Blood clotting protein linked to rheumatoid arthritis

November 16, 2007

Researchers at Cincinnati Children’s have issued the first study showing that a protein normally involved in blood clotting (fibrin), also plays an important role in the inflammatory response and development of rheumatoid arthritis. Inflammatory joint disease appears to be driven by the engagement of inflammatory cells with fibrin matrices through a specific integrin receptor, aMB2.

Writing in the November issue of The Journal of Clinical Investigation, researchers suggest that therapies designed to interrupt the localized interaction of inflammatory cells and fibrin may help arthritis patients.

“Our study establishes that fibrin is a powerful, although context-dependent, determinant of inflammatory joint disease,” said Jay Degen, Ph.D., a researcher in Developmental Biology at Cincinnati Children’s and the study’s lead author. “These findings also suggest that pharmacologically interrupting the interaction of fibrin and aMB2 might be efficacious in the treatment of arthritic disease as well as many other inflammatory diseases, such as multiple sclerosis.”

Affecting 2.1 million people in the United States, rheumatoid arthritis is a painful and debilitating disease involving chronic inflammation, tissue degeneration, loss of cartilage and bone and ultimately loss of joint mobility and function, according to the National Institute of Arthritis and Musculoskeletal and Skin Diseases.

Although the disease’s precise cause is not fully known, activation of specific components in the body’s immune system seem to play a major role in its onset and early progression, according to researchers. Fibrin deposits are a prominent feature of arthritic joints and the protein appears to be a link between systems that control inflammation and bleeding within joints. Dr. Degen and his colleagues explained that in arthritic joints, the mesh-like matrices formed by fibrin to create blood clots may control local activity of inflammatory cells as well as support inappropriate tissue reorganization.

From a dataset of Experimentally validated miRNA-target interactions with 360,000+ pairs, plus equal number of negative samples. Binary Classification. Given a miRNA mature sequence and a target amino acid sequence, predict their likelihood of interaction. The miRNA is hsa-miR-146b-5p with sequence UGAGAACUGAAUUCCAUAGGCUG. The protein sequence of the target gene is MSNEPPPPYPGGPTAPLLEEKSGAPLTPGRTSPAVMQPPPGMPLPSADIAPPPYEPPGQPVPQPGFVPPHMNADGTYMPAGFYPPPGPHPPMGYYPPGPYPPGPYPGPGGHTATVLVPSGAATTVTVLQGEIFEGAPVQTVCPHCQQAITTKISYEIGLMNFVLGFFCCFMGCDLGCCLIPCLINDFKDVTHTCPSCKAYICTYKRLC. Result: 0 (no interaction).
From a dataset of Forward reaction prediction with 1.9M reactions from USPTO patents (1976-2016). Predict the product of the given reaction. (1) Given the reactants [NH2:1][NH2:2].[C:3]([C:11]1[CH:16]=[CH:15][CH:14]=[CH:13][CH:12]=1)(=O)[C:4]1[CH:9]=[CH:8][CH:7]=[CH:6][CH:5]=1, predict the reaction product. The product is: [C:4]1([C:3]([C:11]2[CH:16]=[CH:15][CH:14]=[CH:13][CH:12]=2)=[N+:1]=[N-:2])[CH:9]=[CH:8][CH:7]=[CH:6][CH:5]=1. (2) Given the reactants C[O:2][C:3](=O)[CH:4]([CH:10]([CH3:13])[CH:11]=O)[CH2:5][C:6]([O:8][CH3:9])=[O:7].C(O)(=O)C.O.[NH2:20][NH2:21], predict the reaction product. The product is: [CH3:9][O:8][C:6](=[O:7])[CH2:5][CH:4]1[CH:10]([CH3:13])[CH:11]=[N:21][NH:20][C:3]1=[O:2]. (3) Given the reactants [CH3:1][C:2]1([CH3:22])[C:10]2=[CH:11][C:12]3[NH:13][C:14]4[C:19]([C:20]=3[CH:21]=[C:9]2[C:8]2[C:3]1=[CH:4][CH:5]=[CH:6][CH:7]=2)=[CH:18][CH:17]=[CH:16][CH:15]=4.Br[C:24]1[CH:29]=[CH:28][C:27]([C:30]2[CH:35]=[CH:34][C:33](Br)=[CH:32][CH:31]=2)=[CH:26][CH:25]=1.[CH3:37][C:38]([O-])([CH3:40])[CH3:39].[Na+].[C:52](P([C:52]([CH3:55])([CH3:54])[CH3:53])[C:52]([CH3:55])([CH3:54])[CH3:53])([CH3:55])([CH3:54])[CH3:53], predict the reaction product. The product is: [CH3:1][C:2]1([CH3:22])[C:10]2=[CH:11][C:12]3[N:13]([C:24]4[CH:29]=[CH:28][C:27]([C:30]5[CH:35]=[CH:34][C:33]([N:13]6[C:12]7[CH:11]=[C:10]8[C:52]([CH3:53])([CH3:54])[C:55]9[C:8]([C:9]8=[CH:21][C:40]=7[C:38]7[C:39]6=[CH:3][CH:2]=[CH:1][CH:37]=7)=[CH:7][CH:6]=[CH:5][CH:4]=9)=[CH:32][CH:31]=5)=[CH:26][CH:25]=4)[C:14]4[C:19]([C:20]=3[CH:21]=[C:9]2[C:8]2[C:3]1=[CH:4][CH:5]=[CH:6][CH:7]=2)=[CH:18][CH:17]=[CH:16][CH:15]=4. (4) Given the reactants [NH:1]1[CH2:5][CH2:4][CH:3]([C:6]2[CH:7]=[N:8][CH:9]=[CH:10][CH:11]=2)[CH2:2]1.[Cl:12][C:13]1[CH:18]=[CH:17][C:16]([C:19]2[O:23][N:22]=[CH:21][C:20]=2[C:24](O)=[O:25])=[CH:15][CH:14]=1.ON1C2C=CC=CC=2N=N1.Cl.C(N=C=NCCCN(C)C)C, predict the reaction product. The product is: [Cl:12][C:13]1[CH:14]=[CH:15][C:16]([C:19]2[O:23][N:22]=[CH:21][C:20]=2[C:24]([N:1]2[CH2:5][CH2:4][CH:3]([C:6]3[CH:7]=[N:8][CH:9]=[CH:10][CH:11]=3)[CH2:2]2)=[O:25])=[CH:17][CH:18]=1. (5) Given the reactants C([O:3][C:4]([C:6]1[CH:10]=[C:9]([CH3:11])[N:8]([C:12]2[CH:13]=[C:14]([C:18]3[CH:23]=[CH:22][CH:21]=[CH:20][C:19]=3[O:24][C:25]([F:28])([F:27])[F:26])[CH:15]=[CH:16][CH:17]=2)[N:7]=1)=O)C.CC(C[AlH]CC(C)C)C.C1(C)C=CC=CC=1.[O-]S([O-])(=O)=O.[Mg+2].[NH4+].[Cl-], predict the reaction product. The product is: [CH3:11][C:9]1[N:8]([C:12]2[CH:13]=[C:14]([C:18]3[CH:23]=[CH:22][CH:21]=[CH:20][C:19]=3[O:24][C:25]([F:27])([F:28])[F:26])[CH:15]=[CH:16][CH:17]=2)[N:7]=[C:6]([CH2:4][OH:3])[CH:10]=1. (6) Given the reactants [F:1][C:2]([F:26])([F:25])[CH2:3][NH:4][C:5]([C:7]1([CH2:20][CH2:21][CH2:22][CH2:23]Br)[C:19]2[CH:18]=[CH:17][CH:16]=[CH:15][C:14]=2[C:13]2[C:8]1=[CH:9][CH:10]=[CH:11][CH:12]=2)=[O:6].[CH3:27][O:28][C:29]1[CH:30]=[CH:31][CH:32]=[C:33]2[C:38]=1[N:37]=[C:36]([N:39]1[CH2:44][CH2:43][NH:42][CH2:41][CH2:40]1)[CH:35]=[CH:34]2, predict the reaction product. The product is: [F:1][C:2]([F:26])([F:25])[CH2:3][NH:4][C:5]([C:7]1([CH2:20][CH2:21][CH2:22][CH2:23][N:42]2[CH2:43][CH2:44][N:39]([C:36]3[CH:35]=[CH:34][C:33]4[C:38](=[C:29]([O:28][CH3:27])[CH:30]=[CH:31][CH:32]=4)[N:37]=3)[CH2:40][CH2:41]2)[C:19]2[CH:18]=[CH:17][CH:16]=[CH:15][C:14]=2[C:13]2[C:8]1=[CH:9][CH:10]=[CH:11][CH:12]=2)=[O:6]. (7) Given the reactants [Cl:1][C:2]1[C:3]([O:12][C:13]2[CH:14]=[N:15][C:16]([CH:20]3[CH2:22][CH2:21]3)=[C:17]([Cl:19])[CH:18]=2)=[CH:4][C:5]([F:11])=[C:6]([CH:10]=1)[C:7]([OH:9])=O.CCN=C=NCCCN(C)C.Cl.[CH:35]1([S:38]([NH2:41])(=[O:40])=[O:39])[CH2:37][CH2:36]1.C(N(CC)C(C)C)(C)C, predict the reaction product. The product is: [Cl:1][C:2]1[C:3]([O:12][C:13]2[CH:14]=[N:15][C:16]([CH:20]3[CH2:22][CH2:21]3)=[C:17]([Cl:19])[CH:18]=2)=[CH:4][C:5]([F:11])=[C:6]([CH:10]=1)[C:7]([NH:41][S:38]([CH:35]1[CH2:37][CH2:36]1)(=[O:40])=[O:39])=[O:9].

Source: Cincinnati Children's Hospital Medical Center

Explore further: Bacterial cell wall mopping agents could treat chronic inflammatory diseases like type 2 diabetes

Related Stories

Bacterial cell wall mopping agents could treat chronic inflammatory diseases like type 2 diabetes

August 29, 2017
Bacteria may be responsible for more than we suspect. Especially when it comes to inflammatory diseases such as type 2 diabetes.

Recommended for you

Hibernating ground squirrels provide clues to new stroke treatments

November 17, 2017
In the fight against brain damage caused by stroke, researchers have turned to an unlikely source of inspiration: hibernating ground squirrels.

Age and gut bacteria contribute to multiple sclerosis disease progression

November 17, 2017
Researchers at Rutgers Robert Wood Johnson Medical School published a study suggesting that gut bacteria at young age can contribute to multiple sclerosis (MS) disease onset and progression.

Molecular guardian defends cells, organs against excess cholesterol

November 16, 2017
A team of researchers at the Harvard T. H. Chan School of Public Health has illuminated a critical player in cholesterol metabolism that acts as a molecular guardian in cells to help maintain cholesterol levels within a safe, ...

Prototype ear plug sensor could improve monitoring of vital signs

November 16, 2017
Scientists have developed a sensor that fits in the ear, with the aim of monitoring the heart, brain and lungs functions for health and fitness.

Ancient enzyme could boost power of liquid biopsies to detect and profile cancers

November 16, 2017
Scientists are developing a set of medical tests called liquid biopsies that can rapidly detect the presence of cancers, infectious diseases and other conditions from only a small blood sample. Researchers at The University ...

FDA to crack down on risky stem cell offerings

November 16, 2017
U.S. health authorities announced plans Thursday to crack down on doctors pushing stem cell procedures that pose the gravest risks to patients amid an effort to police a burgeoning medical field that previously has received ...

0 comments

Please sign in to add a comment. Registration is free, and takes less than a minute. Read more

Click here to reset your password.
Sign in to get notified via email when new comments are made.